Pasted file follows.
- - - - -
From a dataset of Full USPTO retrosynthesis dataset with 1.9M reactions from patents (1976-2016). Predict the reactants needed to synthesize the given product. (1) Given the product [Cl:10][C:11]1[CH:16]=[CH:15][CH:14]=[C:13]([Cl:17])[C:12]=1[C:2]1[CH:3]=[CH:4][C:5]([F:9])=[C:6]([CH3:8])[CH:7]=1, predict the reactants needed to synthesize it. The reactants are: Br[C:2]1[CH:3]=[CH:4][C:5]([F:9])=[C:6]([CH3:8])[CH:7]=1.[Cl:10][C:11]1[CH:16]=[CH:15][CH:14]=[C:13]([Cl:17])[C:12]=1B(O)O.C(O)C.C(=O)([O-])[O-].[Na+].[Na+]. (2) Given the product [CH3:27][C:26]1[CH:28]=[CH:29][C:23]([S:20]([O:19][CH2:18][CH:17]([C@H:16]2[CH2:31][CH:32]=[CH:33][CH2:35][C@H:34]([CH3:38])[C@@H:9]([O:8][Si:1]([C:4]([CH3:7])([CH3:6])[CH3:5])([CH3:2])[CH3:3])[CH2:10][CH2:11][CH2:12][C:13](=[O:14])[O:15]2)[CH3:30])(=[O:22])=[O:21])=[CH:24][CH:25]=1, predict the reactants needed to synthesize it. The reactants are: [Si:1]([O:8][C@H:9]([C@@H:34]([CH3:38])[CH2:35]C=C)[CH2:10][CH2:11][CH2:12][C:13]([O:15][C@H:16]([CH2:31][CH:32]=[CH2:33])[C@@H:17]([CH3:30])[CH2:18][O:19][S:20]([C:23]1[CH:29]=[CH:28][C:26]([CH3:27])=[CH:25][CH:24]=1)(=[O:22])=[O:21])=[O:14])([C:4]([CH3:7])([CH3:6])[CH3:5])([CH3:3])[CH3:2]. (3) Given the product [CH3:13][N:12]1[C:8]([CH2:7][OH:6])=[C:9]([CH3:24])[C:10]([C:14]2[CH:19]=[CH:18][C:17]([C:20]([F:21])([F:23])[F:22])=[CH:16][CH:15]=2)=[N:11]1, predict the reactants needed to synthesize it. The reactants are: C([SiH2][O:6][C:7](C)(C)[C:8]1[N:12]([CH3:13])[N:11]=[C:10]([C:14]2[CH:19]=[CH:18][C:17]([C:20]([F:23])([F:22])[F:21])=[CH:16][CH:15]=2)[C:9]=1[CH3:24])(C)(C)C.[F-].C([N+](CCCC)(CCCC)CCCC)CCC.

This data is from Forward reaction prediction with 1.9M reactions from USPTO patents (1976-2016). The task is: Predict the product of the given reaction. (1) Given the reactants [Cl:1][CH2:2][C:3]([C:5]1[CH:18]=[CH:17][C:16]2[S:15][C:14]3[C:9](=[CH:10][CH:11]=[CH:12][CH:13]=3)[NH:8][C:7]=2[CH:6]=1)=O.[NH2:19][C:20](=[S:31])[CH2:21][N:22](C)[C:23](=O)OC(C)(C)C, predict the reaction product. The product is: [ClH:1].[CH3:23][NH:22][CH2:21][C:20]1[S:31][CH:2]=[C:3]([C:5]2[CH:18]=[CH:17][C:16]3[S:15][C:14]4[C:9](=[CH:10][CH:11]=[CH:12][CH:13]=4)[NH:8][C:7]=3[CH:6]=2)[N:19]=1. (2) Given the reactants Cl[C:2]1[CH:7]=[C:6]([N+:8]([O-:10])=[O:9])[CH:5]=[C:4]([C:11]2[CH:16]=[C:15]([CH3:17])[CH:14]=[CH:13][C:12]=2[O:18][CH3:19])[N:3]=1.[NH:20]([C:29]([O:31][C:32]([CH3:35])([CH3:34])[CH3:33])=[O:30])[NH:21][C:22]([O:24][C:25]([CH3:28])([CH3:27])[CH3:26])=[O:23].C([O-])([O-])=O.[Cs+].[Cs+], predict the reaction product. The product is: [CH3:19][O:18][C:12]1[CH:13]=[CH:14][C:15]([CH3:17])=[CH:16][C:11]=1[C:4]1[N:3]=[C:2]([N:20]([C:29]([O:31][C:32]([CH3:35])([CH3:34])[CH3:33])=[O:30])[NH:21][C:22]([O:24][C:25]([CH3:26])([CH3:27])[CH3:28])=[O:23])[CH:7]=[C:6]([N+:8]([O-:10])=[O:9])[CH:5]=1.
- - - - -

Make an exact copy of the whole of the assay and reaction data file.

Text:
From a dataset of Full USPTO retrosynthesis dataset with 1.9M reactions from patents (1976-2016). Predict the reactants needed to synthesize the given product. (1) Given the product [Cl:10][C:11]1[CH:16]=[CH:15][CH:14]=[C:13]([Cl:17])[C:12]=1[C:2]1[CH:3]=[CH:4][C:5]([F:9])=[C:6]([CH3:8])[CH:7]=1, predict the reactants needed to synthesize it. The reactants are: Br[C:2]1[CH:3]=[CH:4][C:5]([F:9])=[C:6]([CH3:8])[CH:7]=1.[Cl:10][C:11]1[CH:16]=[CH:15][CH:14]=[C:13]([Cl:17])[C:12]=1B(O)O.C(O)C.C(=O)([O-])[O-].[Na+].[Na+]. (2) Given the product [CH3:27][C:26]1[CH:28]=[CH:29][C:23]([S:20]([O:19][CH2:18][CH:17]([C@H:16]2[CH2:31][CH:32]=[CH:33][CH2:35][C@H:34]([CH3:38])[C@@H:9]([O:8][Si:1]([C:4]([CH3:7])([CH3:6])[CH3:5])([CH3:2])[CH3:3])[CH2:10][CH2:11][CH2:12][C:13](=[O:14])[O:15]2)[CH3:30])(=[O:22])=[O:21])=[CH:24][CH:25]=1, predict the reactants needed to synthesize it. The reactants are: [Si:1]([O:8][C@H:9]([C@@H:34]([CH3:38])[CH2:35]C=C)[CH2:10][CH2:11][CH2:12][C:13]([O:15][C@H:16]([CH2:31][CH:32]=[CH2:33])[C@@H:17]([CH3:30])[CH2:18][O:19][S:20]([C:23]1[CH:29]=[CH:28][C:26]([CH3:27])=[CH:25][CH:24]=1)(=[O:22])=[O:21])=[O:14])([C:4]([CH3:7])([CH3:6])[CH3:5])([CH3:3])[CH3:2]. (3) Given the product [CH3:13][N:12]1[C:8]([CH2:7][OH:6])=[C:9]([CH3:24])[C:10]([C:14]2[CH:19]=[CH:18][C:17]([C:20]([F:21])([F:23])[F:22])=[CH:16][CH:15]=2)=[N:11]1, predict the reactants needed to synthesize it. The reactants are: C([SiH2][O:6][C:7](C)(C)[C:8]1[N:12]([CH3:13])[N:11]=[C:10]([C:14]2[CH:19]=[CH:18][C:17]([C:20]([F:23])([F:22])[F:21])=[CH:16][CH:15]=2)[C:9]=1[CH3:24])(C)(C)C.[F-].C([N+](CCCC)(CCCC)CCCC)CCC.

This data is from Forward reaction prediction with 1.9M reactions from USPTO patents (1976-2016). The task is: Predict the product of the given reaction. (1) Given the reactants [Cl:1][CH2:2][C:3]([C:5]1[CH:18]=[CH:17][C:16]2[S:15][C:14]3[C:9](=[CH:10][CH:11]=[CH:12][CH:13]=3)[NH:8][C:7]=2[CH:6]=1)=O.[NH2:19][C:20](=[S:31])[CH2:21][N:22](C)[C:23](=O)OC(C)(C)C, predict the reaction product. The product is: [ClH:1].[CH3:23][NH:22][CH2:21][C:20]1[S:31][CH:2]=[C:3]([C:5]2[CH:18]=[CH:17][C:16]3[S:15][C:14]4[C:9](=[CH:10][CH:11]=[CH:12][CH:13]=4)[NH:8][C:7]=3[CH:6]=2)[N:19]=1. (2) Given the reactants Cl[C:2]1[CH:7]=[C:6]([N+:8]([O-:10])=[O:9])[CH:5]=[C:4]([C:11]2[CH:16]=[C:15]([CH3:17])[CH:14]=[CH:13][C:12]=2[O:18][CH3:19])[N:3]=1.[NH:20]([C:29]([O:31][C:32]([CH3:35])([CH3:34])[CH3:33])=[O:30])[NH:21][C:22]([O:24][C:25]([CH3:28])([CH3:27])[CH3:26])=[O:23].C([O-])([O-])=O.[Cs+].[Cs+], predict the reaction product. The product is: [CH3:19][O:18][C:12]1[CH:13]=[CH:14][C:15]([CH3:17])=[CH:16][C:11]=1[C:4]1[N:3]=[C:2]([N:20]([C:29]([O:31][C:32]([CH3:35])([CH3:34])[CH3:33])=[O:30])[NH:21][C:22]([O:24][C:25]([CH3:26])([CH3:27])[CH3:28])=[O:23])[CH:7]=[C:6]([N+:8]([O-:10])=[O:9])[CH:5]=1.